Speeding Ban / Speeding Offences
Fixed Penalty Notice
Minor speeding offences would normally be dealt with by way of a Fixed Penalty Notice, resulting in 3 penalty points and a £100 fine.
More serious speeding offences will be referred to Court via one of these methods:
- Single Justice Procedure Notice;
- Court Summons;
- Postal Requisition;
- Citation (Scotland);
The penalty is at the discretion of the Court, based on the circumstances of the offence, past record, mitigation etc., and will range from 3 to 6 penalty points or a discretionary ban. There will also be a fine, which is means tested, and can range from £100 to £1,000 for non–motorway offences, and up to £2,500 for motorway offences.Speeding Penalty Calculator
I have been caught speeding. Is an instant speeding ban likely?
In general, the higher the speed, the greater the risk of an instant ban. Although a Court has complete discretion, the following guidelines are normally adopted as appropriate for the minimum speed at which disqualification may be imposed, based on the driver having a clean licence for more than 3 years and pleading guilty at the first opportunity:
|Speeding Ban Court Guidelines|
|Speed Limit||Recorded Speed (mph)|
|Penalty||4-6 points OR
7-28 day ban
|7-56 day ban
OR 6 points
6+ Points / New Driver
What is the likely length of an instant ban for a speeding offence?
In most cases it can vary from 7 to 56 days, but the Court does have complete discretion so in an extreme situation a ban of 120 days or more could be imposed. However, if you already have 6 or more points on your licence and the speed alleged is so high that you would normally face an instant ban, the probability is that the Court will endorse your licence with 6 points, which would take you to 12+ points and trigger a 6 month totting up ban.
Is there any discretion on an instant speeding disqualification?
Yes, the Court must consider all issues that are raised to include both mitigating and aggravating circumstances. The table above is a guide only and the Court has wide-ranging discretion which it can exercise as it sees fit. Generally speaking, the higher the speed, the greater the risk of an instant ban. This is particularly relevant when the speed alleged is more than 45% above the limit.Mitigating Circumstances
I have been caught speeding at more than 100 mph on the motorway. Is a ban automatic?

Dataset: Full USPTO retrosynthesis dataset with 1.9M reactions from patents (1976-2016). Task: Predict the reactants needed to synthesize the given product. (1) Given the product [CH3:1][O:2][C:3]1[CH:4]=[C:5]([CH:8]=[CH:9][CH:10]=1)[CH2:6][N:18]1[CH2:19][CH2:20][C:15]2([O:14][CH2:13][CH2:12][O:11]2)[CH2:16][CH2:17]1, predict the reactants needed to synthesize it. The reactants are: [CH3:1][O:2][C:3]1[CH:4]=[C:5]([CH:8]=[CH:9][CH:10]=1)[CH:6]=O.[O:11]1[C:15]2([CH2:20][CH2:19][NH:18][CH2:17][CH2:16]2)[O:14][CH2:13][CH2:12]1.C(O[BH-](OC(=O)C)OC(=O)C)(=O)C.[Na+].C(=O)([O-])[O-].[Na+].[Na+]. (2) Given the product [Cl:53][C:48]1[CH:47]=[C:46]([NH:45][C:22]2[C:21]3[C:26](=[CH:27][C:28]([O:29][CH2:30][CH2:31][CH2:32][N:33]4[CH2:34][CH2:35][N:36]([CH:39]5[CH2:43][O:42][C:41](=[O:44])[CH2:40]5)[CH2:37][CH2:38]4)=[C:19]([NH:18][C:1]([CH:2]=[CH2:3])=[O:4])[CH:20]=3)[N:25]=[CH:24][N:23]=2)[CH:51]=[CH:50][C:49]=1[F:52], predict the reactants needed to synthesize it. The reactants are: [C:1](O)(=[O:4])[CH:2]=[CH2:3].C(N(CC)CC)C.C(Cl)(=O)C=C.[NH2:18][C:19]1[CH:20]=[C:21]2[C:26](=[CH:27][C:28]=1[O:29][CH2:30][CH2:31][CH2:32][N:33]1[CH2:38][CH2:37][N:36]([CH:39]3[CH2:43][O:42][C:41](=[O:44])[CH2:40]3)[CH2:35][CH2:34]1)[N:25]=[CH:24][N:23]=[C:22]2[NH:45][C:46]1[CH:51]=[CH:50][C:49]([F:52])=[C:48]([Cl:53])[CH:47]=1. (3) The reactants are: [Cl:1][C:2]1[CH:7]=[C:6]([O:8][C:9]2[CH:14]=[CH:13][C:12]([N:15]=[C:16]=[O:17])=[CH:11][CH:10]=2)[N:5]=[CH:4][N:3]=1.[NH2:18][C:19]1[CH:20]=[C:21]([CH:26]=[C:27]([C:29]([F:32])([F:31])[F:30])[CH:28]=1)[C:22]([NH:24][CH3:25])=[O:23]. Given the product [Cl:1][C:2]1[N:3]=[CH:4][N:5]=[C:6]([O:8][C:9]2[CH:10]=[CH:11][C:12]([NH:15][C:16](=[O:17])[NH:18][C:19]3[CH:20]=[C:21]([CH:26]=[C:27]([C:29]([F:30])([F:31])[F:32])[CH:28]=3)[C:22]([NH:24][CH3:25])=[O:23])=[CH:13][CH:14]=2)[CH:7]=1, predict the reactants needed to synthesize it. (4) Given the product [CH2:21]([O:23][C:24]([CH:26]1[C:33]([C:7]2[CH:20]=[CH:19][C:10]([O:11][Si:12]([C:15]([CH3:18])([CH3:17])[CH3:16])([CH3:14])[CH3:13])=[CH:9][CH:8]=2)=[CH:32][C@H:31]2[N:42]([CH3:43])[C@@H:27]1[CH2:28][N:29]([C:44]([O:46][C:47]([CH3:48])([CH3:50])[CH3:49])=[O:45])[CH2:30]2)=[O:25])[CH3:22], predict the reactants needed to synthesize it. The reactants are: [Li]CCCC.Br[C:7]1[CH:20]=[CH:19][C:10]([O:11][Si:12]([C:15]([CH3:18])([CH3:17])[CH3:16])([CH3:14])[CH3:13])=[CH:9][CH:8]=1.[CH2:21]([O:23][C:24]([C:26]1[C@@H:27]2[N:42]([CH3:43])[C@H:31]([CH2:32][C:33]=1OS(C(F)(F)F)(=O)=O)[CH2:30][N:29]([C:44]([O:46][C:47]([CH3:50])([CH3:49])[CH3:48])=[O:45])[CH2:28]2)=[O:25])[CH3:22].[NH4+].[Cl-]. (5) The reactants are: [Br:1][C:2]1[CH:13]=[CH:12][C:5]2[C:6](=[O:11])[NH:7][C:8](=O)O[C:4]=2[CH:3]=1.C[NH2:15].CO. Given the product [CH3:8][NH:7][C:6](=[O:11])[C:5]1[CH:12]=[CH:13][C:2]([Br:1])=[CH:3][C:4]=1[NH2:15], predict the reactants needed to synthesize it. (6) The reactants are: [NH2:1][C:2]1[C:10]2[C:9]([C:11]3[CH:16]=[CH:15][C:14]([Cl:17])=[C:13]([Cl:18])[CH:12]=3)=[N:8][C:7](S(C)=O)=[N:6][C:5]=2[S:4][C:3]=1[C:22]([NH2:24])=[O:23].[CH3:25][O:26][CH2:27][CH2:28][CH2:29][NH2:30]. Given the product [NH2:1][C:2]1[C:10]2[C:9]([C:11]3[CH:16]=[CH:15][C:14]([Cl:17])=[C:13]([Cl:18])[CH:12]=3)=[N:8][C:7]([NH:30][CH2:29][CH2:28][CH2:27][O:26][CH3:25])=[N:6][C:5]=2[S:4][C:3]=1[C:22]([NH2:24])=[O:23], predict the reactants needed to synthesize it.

Although the Police attempt to resolve most offences by way of a Fixed Penalty Notice, at excessive speeds, a Court appearance is inevitable. For speeds in excess of 100 mph (or more than 30 miles above the relevant limit) the punishment starts at disqualification as opposed to penalty points. However, the decision is at the discretion of the Court and in certain circumstances, a disqualification can be avoided.
Is it possible to avoid an instant speeding ban?
Yes. Please refer to our How To Avoid a Ban page for further details.Avoid a Ban
I was speeding because of a genuine emergency. Is this a defence?
Unless you were driving an emergency vehicle, which are exempt in certain circumstances, an emergency would only prove a satisfactory defence if it can be shown that there was no alternative. For example, if the driver is avoiding a real and immediate threat of attack from another party or if a passenger was taken seriously ill. The defence, known as "duress of necessity", will only be successful if there genuinely was no alternative way of dealing with the problem.
What if I deny the speed alleged?
If you dispute the speed you will need to ask for a Court hearing. You can then plead Not Guilty if you deny that you were above the speed limit. If you admit that you were speeding but do not admit that you were driving as fast as alleged, you can ask for Newton Hearing to challenge the severity of the offence.
Can I reduce the penalty points?
If you are at risk of a ban, you should anticipate 6 points. However, this is at the discretion of the Court and in some circumstances, mitigation used to avoid an instant disqualification can also reduce the number of points.Mitigation
I have received a Single Justice Procedure Notice, does that mean I cannot be banned as I do not have to attend Court?
No. Although a Single Justice Procedure Notice infers that you will not need to attend Court, and thus are not at risk of disqualification, it does not mean you cannot be disqualified. If the Court feels that the case is serious enough to warrant disqualification, when you reply to the Single Justice Procedure Notice, a hearing date will be allocated for you attendance / consideration of disqualification.
How is a speeding fine calculated?
The calculation is based on the seriousness and circumstances of the offence and will range from 25% to 175% of your "weekly income" based on the Statement of Means Form you are required to submit to the Court. The Court does have a fair amount of discretion and will consider mitigation before deciding on the amount of the fine.
|Court Guidelines - Speeding Fine|
|Speed limit (mph)||Recorded speed (mph)||Recorded speed (mph)||Recorded speed (mph)|
|Band A||Band B||Band C|
|20||21-30||31-40||41 and above|
|30||31-40||41-50||51 and above|
|40||41-55||56-65||66 and above|
|50||51-65||66-75||76 and above|
|60||61-80||81-90||91 and above|
|70||71-90||91-100||101 and above|
|Fine||50% of relevant weekly income*||100% of relevant weekly income*||150% of relevant weekly income*|
* The maximum fine is £1,000 for non–motorway offences, and up to £2,500 for motorway offences.